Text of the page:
The Consumerist reproduced the email OKCupid sent to its better-looking members:

We are very pleased to report that you are in the top half of OkCupid's most attractive users. The scales recently tipped in your favor, and we thought you'd like to know...

Your new elite status comes with one important privilege:

You will now see more attractive people in your match results.

This new status won't affect your actual match percentages, which are still based purely on your answers and desired match's answers. But the people we recommend will be more attractive. Also! You'll be shown to more attractive people in their match results.

The "cerebral" OKCupid is notorious for how carefully it monitors data and stats on its site. The dating site regularly posts its finding to its blog, OkTrends. Previous posts have examined how race affects the messages members receive, how older women fare on the site, and more.
Story continues below

Mashable explains the metrics that were used to rate the hotter OKCupid users:

The e-mail (which was sent by the "OkCupid Summer Interns") specified that the determinations were made through analysis of clicks on users' photos and reactions in the Quiver and QuickMatch features. Those two tools ask users to quickly respond positively or negatively to photos accompanied by segments of profile text.

(Source here.)

(This is bullshit. Sadly, I had an account on there, but I deleted it immediately as soon as I read this.)

Weev busted

Shortly after infamous troll and hacker weev claimed credit for exposing a security hole in the iPad, his residence was raided on an FBI warrant. The police may or may not have found any evidence related to the hack, but they certainly found a lot of illegal drugs.

CNET: Hacker in AT&T-iPad security case arrested on drug charges
by Elinor Mills

Collapse )

In case the username weev doesn't ring a bell, he was one of the featured subjects of the New York Times article on trolls and trolling in August 2008.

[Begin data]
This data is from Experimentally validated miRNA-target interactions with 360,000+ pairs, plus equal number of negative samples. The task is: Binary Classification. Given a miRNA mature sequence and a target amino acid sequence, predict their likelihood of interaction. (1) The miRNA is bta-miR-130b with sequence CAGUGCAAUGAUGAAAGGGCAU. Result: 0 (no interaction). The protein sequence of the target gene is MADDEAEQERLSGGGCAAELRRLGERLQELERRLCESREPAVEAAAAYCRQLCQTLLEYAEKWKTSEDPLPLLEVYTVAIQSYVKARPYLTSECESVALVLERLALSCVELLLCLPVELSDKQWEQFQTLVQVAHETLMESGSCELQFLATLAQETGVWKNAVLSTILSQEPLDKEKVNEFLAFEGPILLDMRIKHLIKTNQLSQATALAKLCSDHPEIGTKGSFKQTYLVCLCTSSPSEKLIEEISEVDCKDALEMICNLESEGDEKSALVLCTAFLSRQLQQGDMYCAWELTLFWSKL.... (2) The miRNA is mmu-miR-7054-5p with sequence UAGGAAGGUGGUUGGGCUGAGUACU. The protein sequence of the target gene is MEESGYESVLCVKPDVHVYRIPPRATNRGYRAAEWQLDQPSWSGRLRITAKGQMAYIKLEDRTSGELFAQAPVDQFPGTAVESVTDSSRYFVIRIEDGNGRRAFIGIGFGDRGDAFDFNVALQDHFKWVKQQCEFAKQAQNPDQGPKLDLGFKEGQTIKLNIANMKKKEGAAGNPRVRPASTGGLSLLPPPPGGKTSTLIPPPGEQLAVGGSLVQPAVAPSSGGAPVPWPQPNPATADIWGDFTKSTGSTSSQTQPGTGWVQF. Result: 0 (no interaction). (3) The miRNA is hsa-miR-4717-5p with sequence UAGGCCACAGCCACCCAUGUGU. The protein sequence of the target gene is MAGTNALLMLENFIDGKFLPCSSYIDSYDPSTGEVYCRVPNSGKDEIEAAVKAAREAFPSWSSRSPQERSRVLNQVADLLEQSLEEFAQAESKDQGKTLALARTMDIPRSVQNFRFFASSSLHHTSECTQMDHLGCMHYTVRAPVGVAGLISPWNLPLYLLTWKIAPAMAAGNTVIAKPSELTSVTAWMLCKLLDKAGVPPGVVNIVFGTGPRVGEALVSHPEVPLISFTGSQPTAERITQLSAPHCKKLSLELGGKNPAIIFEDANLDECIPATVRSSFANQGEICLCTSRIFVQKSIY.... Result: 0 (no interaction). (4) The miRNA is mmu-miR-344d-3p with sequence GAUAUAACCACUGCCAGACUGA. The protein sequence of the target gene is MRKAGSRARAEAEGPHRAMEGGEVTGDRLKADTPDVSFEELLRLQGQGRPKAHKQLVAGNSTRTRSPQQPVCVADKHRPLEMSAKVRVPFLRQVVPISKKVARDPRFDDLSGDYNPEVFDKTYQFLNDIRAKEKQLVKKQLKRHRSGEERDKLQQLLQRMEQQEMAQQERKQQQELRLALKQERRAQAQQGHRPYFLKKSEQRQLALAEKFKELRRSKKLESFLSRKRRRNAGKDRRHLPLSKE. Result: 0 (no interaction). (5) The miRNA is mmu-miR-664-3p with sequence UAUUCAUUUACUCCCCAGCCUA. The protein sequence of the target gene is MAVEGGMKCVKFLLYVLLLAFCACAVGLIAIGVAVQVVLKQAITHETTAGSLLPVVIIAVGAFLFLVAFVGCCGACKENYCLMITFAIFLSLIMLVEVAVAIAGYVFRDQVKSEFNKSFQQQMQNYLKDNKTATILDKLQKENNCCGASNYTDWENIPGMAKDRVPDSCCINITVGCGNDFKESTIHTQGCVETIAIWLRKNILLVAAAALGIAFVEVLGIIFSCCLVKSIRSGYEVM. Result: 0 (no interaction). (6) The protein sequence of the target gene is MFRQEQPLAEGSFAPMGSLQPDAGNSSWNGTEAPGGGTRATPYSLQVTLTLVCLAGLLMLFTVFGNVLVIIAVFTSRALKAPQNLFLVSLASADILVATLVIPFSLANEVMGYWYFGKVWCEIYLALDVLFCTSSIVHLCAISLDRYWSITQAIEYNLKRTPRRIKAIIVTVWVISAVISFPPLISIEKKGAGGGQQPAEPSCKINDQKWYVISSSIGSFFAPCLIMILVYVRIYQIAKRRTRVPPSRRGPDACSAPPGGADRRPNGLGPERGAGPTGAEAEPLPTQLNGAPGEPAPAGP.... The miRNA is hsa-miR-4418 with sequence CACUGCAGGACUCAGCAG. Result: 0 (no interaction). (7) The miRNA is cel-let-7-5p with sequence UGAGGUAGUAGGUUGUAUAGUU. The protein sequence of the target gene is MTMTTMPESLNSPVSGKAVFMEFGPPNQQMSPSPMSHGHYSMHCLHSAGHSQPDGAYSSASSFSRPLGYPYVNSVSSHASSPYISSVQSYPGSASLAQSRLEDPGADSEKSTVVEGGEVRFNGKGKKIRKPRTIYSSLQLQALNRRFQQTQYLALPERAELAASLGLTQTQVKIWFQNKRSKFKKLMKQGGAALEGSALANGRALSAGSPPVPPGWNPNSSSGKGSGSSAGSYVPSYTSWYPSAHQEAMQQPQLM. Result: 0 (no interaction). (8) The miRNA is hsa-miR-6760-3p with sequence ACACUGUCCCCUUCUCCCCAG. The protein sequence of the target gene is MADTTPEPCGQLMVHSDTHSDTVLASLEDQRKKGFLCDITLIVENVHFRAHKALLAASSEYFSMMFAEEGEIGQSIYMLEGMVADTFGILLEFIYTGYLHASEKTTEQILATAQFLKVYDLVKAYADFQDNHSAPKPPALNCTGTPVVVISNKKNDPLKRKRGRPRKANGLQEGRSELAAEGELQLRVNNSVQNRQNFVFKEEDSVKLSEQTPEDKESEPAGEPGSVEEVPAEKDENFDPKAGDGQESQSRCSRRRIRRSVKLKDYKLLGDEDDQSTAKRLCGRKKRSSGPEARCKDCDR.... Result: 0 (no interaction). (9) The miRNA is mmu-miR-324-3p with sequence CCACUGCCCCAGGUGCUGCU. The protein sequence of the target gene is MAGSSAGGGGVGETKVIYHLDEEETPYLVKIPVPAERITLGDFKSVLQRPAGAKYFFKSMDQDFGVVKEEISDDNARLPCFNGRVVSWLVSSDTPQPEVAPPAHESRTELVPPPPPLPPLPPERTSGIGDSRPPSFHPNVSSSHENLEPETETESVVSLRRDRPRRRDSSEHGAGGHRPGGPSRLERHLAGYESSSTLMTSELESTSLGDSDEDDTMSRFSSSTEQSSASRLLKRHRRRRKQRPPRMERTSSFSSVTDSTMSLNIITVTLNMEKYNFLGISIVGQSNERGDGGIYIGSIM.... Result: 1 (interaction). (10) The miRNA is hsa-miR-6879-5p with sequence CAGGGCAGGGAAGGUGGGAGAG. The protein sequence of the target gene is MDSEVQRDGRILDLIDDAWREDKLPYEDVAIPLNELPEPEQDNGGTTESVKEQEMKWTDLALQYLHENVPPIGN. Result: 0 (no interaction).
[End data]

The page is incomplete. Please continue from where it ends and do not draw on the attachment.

The Trolls Among Us

Collapse )

Nice guy, isn't he? *snort*

As if that weren't enough, he's also affiliated with Encyclopedia Dramatica, where the current "Article of the Now" blurb on the front page discusses the hack and subsequent bust in typical ED style, and the ED Government page lists him as "Pope Weev" under the "Theocratic Branch." I've also run into reports that he's also Joseph Evers, the President and CEO of Encyclopedia Dramatica.
bartlet for america

The End of the Best Friend?

A Best Friend? You Must Be Kidding


FROM the time they met in kindergarten until they were 15, Robin Shreeves and her friend Penny were inseparable. They rode bikes, played kickball in the street, swam all summer long and listened to Andy Gibb, the Bay City Rollers and Shaun Cassidy on the stereo. When they were little, they liked Barbies; when they were bigger, they hung out at the roller rink on Friday nights. They told each other secrets like which boys they thought were cute, as best friends always do.

Today, Ms. Shreeves, of suburban Philadelphia, is the mother of two boys. Her 10-year-old has a best friend. In fact, he is the son of Ms. Shreeves’s own friend, Penny. But Ms. Shreeves’s younger son, 8, does not. His favorite playmate is a boy who was in his preschool class, but Ms. Shreeves says that the two don’t get together very often because scheduling play dates can be complicated; they usually have to be planned a week or more in advance. “He’ll say, ‘I wish I had someone I can always call,’ ” Ms. Shreeves said.